Home Is Where The Recovery IsLarry Light
After spending three years in intensive care, real estate is finally on the mend. The pulse of housing Ademand is quickening, and commercial real estate is in stable condition. Still, the industry's convalescence is just beginning, and a full recovery may be years away.
Housing, as the saying goes, leads the way out of every recession-and this year is no exception. Sales were up 7% for existing single-family homes in 1992. And the National Association of Realtors projects that sales of such homes.will hit 3.5 million in 1993, up 3%. "Any time a housing uptum has begun, it never has reversed itself," says J. Larry Sorsby, senior vice-president for finance at Hovnanian Enterprises Inc., a homebuilder based in Red Bank, N. J. And this tune, there's healthy demand: During the recession, people put off buying homes and making other large purchases for fear they would lose their jobs. "They'll be coming back at a moderate pace as the economy improves," says David W. Berson, chief economist at the Federal National Mortgage Assn.
The key factor in the housing upturn so far has been a moderation in prices and mortgage rates. Home prices nationwide were up 4.9% in 1992. Even so, home-ownership costs are at their lowest levels in 15 years, according to Harvard University's Joint Center for Housing Studies. That's partly because of interest-rate declines the Federal Reserve engineered to combat the recession. Rates on 30-year conventional mortgages fell from 10.7% in 1988, to a low of 7.9% this past September, before nudging up to the current 8.4%. The rate may climb to about 8.8% by yearend, housing experts believe, but that's still low by recent standards.
RAW DEALS. It should be low enough, in fact, to provide the first decent year for homebuilders since 1989. The recession weeded out lots of smaller players: Failures surged to 5,000 in 1992, more than double the level in 1989. But those who survived are well-positioned, especially the ones that snapped up raw land at bargain prices. Hovnanian, for instance, has secured 8,000 vacant lots during the past two years for about half the price it was paying during the booming mid-'80s. Earnings outlooks for most name builders are rosy for 1993. Oppenheimer & Co. projects that PHm Corp. in Bloomfield Hills, Mich., will earn $4 a share this year, up from $2.90 in 1992. "Demand for houses is up and labor costs are down, so builders should do very well in 1993," says Oppenheimer analyst Barbara K. Allen.
Prospects in commercial real estate aren't nearly as good, but there is a positive side: The disaster may be over, and the cleanup is starting. Downtown office vacancies across the country seemed stuck last year at a stubbornly high 18.5% rate. "We saw rents drop 20% to 30%," says Arthur J. Mirante, president of real estate brokerage Cushman & Wakefield Inc. "Thank God they've stabilized." The one exception may be California, whose office market is still in a free fall.
Unlike housing, the office-building market won't be helped much by the recovery. Ongoing corporate downsizings mean slow growth in the white-collar work force, so excess office space may not be filled until near the end of the decade. First to recover will be suburban offices, since most construction of them stopped two years ago. Not true with big downtown buildings: Some projects in the pipeline when the recession hit couldn't be stopped.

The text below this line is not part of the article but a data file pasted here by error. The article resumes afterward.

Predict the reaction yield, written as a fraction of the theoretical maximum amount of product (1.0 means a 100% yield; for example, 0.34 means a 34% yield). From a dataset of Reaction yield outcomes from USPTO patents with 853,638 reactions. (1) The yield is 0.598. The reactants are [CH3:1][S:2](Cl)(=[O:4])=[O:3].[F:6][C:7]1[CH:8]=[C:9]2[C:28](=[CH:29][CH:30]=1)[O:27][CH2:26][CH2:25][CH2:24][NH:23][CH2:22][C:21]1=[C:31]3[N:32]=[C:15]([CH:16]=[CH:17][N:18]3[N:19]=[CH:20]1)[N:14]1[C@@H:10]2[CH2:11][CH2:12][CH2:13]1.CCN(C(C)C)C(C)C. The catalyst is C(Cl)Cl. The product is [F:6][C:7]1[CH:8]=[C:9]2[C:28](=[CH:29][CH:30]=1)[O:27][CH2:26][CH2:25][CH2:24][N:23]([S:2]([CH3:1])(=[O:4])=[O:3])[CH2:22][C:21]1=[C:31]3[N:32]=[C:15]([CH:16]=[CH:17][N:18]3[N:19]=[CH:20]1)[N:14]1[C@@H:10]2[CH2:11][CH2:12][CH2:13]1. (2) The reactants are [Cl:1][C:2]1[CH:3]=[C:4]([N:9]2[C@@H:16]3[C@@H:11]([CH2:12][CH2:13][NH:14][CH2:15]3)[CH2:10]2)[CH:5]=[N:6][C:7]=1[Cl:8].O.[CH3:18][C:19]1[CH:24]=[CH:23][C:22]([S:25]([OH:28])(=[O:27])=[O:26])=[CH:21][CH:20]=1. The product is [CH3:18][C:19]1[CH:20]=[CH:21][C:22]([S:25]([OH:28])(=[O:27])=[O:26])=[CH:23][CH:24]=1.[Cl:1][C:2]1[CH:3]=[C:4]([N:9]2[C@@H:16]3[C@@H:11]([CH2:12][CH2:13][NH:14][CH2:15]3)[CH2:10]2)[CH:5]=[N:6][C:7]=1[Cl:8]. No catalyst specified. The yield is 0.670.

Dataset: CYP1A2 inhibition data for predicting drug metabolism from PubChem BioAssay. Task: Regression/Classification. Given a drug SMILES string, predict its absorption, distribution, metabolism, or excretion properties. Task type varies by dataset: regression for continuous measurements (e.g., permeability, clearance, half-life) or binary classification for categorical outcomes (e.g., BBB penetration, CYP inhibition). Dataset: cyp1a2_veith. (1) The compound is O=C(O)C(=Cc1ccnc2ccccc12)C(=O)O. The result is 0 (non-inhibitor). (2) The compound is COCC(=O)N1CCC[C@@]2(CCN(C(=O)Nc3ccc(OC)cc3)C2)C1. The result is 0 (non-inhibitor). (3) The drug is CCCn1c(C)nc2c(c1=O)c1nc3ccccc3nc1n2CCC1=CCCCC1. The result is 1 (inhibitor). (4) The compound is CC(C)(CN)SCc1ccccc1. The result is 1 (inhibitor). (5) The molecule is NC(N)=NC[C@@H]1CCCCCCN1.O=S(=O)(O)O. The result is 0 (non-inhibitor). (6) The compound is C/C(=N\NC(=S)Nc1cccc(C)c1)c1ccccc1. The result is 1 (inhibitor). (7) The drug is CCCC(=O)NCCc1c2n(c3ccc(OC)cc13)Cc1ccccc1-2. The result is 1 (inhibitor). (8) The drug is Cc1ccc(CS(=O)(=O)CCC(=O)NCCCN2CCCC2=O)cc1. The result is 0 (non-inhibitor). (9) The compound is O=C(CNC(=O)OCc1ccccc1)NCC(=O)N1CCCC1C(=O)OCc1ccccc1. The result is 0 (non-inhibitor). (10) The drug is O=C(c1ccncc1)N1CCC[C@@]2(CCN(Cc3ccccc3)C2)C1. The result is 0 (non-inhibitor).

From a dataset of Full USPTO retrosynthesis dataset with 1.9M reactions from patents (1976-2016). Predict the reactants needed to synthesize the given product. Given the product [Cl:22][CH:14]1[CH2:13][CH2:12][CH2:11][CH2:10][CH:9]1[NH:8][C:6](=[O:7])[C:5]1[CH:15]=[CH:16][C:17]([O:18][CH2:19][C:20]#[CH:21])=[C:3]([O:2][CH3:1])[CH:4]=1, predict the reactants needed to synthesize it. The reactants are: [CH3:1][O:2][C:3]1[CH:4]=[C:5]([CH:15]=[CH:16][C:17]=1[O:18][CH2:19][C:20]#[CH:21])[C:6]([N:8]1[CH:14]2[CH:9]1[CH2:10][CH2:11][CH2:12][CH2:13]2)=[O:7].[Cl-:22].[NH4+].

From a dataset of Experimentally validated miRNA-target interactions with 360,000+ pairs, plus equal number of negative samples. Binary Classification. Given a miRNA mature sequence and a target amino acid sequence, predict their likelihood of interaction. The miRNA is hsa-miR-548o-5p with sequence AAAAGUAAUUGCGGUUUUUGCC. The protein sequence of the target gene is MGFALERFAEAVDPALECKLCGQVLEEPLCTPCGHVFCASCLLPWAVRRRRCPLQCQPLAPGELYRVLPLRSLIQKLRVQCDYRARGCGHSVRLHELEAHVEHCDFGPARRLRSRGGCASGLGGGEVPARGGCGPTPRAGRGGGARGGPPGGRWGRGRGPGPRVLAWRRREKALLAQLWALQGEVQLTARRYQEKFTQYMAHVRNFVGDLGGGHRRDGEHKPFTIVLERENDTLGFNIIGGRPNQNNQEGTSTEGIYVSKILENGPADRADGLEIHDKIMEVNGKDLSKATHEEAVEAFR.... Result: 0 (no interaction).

WAITING GAMES. The outlook for other commercial real estate also is unappealing. Overbuilding of apartments in the '80s led to an unusually high 10% vacancy rate in multifamily housing in 1992. The rate may not budge this year. One reason is that the recession forced many young renters, the traditional apartment dwellers, to double up or move back with their parents. Construction of new units fell last year, however, to one-fifth the record 576,000 put up in 1985. So analysts say supply may level out with demand in a year or two.
Meanwhile, many landlords are shrinking their holdings to a more profitable core: Cardinal Industries Inc. in Columbus, Ohio, which emerged from Chapter 11 in 1992, has about halved its number of apartment complexes, selling the rest to pay down debt. After a wild expansion in the 1980s, hotel chains are playing a waiting game, too. Occupancy rates were at an abysmal 61% last year, and that won't improve soon.
Retail space is one of the few sectors of commercial construction where overbuilding haset occurred. Indeed, vacancy rates at malls are running a slim 5%. Still, recent bankruptcies and restructurings at major department-store chains may soon lead to a shakeout in mall-land. The Chicago-based Real Estate Research Center Corp. expects 10% of the 1,500 U. S. malls to disappear by the end of the decade.
Opportunities still exist, however. Manhattan-based Eastdil Realty Inc. is converting a White Plains (N. Y.) store once occupied by now-defunct B. Altman & Co. into a shopping center. "Our research has shown this is an under-retailed area," says Eastdil Chairman Benjamin V. Lambert. "This is a good selective shot." For commercial real estate in 1993, that's about as good as the news will get.
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